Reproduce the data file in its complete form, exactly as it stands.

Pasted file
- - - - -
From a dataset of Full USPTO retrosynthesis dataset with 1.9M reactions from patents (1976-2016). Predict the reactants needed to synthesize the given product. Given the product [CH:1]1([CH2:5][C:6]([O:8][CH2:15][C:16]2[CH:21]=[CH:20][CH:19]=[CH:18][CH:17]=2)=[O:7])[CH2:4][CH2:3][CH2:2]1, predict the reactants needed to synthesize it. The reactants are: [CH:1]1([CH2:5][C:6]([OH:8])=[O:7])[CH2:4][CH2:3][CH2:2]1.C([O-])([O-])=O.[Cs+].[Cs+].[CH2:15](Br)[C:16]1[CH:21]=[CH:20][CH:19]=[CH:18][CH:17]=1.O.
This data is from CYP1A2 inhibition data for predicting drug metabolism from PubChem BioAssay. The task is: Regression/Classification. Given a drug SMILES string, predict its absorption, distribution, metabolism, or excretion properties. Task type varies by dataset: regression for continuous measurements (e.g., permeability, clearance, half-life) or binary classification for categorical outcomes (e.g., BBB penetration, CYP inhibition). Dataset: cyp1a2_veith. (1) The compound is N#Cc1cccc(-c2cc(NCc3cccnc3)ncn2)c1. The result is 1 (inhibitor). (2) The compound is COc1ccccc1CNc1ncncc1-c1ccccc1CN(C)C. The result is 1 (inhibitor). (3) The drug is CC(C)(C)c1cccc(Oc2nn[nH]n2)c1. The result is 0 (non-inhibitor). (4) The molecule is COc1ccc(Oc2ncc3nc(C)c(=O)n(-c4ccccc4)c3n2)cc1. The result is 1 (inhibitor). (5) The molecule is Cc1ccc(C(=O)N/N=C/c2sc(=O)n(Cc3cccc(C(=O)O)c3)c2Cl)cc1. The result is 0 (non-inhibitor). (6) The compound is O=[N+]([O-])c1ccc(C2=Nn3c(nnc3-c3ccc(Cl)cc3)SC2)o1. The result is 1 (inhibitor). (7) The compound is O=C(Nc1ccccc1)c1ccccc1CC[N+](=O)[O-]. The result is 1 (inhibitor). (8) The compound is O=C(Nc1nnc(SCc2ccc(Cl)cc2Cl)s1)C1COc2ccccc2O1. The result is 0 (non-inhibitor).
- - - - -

From a dataset of Full USPTO retrosynthesis dataset with 1.9M reactions from patents (1976-2016). Predict the reactants needed to synthesize the given product. Given the product [CH:1]1([CH2:5][C:6]([O:8][CH2:15][C:16]2[CH:21]=[CH:20][CH:19]=[CH:18][CH:17]=2)=[O:7])[CH2:4][CH2:3][CH2:2]1, predict the reactants needed to synthesize it. The reactants are: [CH:1]1([CH2:5][C:6]([OH:8])=[O:7])[CH2:4][CH2:3][CH2:2]1.C([O-])([O-])=O.[Cs+].[Cs+].[CH2:15](Br)[C:16]1[CH:21]=[CH:20][CH:19]=[CH:18][CH:17]=1.O.
This data is from CYP1A2 inhibition data for predicting drug metabolism from PubChem BioAssay. The task is: Regression/Classification. Given a drug SMILES string, predict its absorption, distribution, metabolism, or excretion properties. Task type varies by dataset: regression for continuous measurements (e.g., permeability, clearance, half-life) or binary classification for categorical outcomes (e.g., BBB penetration, CYP inhibition). Dataset: cyp1a2_veith. (1) The compound is N#Cc1cccc(-c2cc(NCc3cccnc3)ncn2)c1. The result is 1 (inhibitor). (2) The compound is COc1ccccc1CNc1ncncc1-c1ccccc1CN(C)C. The result is 1 (inhibitor). (3) The drug is CC(C)(C)c1cccc(Oc2nn[nH]n2)c1. The result is 0 (non-inhibitor). (4) The molecule is COc1ccc(Oc2ncc3nc(C)c(=O)n(-c4ccccc4)c3n2)cc1. The result is 1 (inhibitor). (5) The molecule is Cc1ccc(C(=O)N/N=C/c2sc(=O)n(Cc3cccc(C(=O)O)c3)c2Cl)cc1. The result is 0 (non-inhibitor). (6) The compound is O=[N+]([O-])c1ccc(C2=Nn3c(nnc3-c3ccc(Cl)cc3)SC2)o1. The result is 1 (inhibitor). (7) The compound is O=C(Nc1ccccc1)c1ccccc1CC[N+](=O)[O-]. The result is 1 (inhibitor). (8) The compound is O=C(Nc1nnc(SCc2ccc(Cl)cc2Cl)s1)C1COc2ccccc2O1. The result is 0 (non-inhibitor).